Saturday, January 21, 2012

The Whole Damn Thing--COWBOY BEBOP #2

Hi amigos! All 300,000 bounty hunters in the solar system, how y'all doin'? It's now time for Big Sh--oooh, almost got too caught up in the bit. This is Witless Prattle's continuing coverage of the entirety of Cowboy Bebop, because you demanded it. Both of you. This week, we continue on, and imagine my surprise when I was watching these and taking notes that damn near every single episode pivots on the themes of "time" (don't worry--there are plenty of eye motifs also) I don't know if it was intentional, but it runs right through all five of them, and that's good, as it gives us something to talk about.

So let's get right down to the heart of this thing.

"A baby hipster--very cool!"

I'm sure Spike's odd little flashback wherein he apparently got an artificial eye will in no way shape or form really ever be germane to anything, will it? This whole episode seems like yet another "The Bebop crew gets roped into some weird plot that has a bounty attached to it and solve the immediate problem, but fail to collect the bounty" thing, but damn if it isn't positively drenched in foreshadowing from the first scene on.

Spike and Jet are taking in the music of a kid named Wen, who has an amazing facility with the harmonica, specifically in the realm of blues. Jet's into it, as he's been singing the blues since the day he was born, so he says (and given what we see of Jet's past, that may not be much of an exaggeration) They're also trying to take down a bounty of course, but that goes pear-shaped, as usual, as they get wrapped in old business that is intimately tied into some of the backstory of the Cowboy Bebop universe.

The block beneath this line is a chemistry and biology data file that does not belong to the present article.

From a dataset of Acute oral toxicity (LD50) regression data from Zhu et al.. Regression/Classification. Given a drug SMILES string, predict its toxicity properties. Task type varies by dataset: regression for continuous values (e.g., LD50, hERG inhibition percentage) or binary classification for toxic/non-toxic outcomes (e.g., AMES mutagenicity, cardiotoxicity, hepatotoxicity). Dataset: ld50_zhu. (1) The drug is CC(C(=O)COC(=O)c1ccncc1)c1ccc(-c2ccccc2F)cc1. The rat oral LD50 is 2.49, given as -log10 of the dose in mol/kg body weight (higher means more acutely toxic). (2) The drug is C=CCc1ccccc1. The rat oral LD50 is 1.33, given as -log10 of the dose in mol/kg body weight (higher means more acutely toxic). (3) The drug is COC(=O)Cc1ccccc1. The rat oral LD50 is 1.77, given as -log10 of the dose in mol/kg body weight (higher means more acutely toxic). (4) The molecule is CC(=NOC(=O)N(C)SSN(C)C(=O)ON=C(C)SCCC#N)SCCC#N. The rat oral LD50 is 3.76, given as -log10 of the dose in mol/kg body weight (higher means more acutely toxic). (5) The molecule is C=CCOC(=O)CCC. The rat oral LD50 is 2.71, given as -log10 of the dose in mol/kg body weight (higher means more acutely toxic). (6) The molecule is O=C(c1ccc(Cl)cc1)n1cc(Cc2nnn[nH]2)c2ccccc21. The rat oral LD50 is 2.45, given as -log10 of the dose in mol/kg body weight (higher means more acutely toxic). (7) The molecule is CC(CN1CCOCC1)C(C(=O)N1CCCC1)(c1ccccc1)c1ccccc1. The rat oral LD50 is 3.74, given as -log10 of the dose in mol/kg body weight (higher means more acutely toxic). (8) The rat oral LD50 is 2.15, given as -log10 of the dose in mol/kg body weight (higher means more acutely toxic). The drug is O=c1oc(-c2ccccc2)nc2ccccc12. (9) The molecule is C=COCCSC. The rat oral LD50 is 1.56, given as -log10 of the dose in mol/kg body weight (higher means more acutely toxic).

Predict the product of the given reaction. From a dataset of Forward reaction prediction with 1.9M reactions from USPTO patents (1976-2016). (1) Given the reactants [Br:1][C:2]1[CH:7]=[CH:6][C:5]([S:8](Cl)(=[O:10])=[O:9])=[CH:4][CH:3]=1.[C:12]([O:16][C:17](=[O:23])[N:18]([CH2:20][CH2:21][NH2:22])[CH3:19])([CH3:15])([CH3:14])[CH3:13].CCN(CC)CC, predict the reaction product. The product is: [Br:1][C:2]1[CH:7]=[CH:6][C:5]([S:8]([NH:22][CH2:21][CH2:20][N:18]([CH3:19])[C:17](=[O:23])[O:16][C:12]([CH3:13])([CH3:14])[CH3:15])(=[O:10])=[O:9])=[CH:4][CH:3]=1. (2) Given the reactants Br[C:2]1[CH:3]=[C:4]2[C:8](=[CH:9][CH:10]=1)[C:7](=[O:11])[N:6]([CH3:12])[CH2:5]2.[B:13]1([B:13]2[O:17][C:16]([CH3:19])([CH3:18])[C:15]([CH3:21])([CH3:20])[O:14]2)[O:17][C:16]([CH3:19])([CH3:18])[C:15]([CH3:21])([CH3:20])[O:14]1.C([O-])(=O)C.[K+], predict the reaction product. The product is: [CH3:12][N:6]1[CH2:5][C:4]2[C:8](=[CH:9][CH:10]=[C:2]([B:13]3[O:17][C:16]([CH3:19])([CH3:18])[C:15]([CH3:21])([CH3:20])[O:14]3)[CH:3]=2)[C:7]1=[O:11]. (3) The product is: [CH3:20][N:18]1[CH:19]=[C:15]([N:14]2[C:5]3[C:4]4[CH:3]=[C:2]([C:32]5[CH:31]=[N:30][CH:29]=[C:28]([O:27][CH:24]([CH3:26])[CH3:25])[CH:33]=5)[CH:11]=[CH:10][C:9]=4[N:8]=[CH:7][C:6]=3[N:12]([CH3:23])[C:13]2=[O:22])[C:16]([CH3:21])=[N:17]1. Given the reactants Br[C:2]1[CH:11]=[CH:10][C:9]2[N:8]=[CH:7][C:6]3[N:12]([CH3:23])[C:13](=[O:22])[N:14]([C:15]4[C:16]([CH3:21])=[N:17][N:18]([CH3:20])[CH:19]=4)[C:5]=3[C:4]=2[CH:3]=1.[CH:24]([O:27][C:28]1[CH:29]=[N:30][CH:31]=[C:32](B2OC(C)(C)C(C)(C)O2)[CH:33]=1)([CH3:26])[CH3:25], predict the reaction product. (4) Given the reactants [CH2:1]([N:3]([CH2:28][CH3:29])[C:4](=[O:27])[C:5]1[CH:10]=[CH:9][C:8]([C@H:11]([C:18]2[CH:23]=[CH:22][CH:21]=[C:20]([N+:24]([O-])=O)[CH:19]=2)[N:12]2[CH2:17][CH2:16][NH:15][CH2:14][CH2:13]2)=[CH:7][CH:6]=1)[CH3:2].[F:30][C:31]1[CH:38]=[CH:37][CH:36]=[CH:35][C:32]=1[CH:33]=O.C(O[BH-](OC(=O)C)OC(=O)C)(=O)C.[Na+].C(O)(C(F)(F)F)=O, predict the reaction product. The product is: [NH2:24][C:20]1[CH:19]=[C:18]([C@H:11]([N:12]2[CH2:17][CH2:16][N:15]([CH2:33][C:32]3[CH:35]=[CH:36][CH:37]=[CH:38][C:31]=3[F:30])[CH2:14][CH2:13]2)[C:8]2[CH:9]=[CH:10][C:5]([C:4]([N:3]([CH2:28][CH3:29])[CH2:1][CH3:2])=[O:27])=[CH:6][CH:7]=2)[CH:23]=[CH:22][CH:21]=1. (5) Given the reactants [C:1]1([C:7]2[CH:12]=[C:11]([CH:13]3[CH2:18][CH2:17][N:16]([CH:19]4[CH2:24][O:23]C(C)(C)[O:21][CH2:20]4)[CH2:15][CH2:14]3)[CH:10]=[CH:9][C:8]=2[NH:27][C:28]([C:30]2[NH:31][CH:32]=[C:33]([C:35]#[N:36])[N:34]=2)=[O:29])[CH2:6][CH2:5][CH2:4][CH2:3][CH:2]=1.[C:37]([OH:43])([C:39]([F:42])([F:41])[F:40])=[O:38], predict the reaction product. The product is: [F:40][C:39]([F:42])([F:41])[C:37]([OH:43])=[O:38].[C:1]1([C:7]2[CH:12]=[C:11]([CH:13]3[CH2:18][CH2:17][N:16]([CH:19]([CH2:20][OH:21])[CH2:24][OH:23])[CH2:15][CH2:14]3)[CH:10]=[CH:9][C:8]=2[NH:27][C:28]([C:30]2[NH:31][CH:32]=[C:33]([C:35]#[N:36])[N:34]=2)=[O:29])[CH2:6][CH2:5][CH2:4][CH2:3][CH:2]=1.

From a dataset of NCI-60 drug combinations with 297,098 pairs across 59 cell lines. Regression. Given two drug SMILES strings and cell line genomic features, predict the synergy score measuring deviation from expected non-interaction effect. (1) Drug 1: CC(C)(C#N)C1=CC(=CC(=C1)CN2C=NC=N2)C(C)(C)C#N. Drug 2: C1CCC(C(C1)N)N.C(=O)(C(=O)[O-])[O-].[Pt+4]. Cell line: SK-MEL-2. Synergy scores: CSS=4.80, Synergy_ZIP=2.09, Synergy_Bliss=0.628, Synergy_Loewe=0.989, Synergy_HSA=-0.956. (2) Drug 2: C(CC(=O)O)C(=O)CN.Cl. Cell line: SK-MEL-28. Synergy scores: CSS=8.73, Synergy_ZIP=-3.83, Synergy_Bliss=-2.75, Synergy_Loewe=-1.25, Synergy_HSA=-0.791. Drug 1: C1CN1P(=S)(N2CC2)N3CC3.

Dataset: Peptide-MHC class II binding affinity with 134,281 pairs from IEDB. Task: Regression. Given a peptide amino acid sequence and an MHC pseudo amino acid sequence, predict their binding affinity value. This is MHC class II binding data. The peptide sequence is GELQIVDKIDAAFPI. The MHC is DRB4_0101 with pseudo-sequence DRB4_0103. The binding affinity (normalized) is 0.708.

You see, about 80 years before the show began, they fired up the first hyperspace gate and blew up the moon, creating a constant shower of debris that rain down on Earth without fail and also, for reasons even Jet has trouble wrapping his head around, "froze" Wen as a young boy. Worse still, he can't die, and he's turned into a bit of a nutcase.

Meanwhile, Faye makes a point to Ein about how women need to be pampered whilst wolfing down a can of dog food. You may feel free to apply your own reading of that scene here.

Jet later tells her that "Betrayal comes easy to women, but men live by iron codes of honor." Faye asks him if he really believes that and Jet says he's trying to. This scene means little for this episode, but it's as revelatory about Jet as it gets, and we're not gonna long wait to see that.

Wen is a very literal metaphor for time and how messed up you get if you're "stuck" in one point in time. Recall that Vicious was caught up in the past and kept dealing in ways that just weren't right anymore, and in not dissimilar ways, Wen is also caught in a destructive pattern, where he can't die, and he's lived way too long, and he's gotten a bit indifferent to anyone but himself.

To his credit, spike shoots him in the head. It doesn't take alas, and Wen already shot him in the arm, which leads to a scene where Jet's patching him up and spike apologises . . .but for what we're encouraged to speculate.

The guy who got Spike and co. roped up in this mess, a man named Giraffe (who was trying to save his friend Zebra--neither black nor white, as the plot of this episode is") has a ring with a very special stone, a stone that can return time to Wen.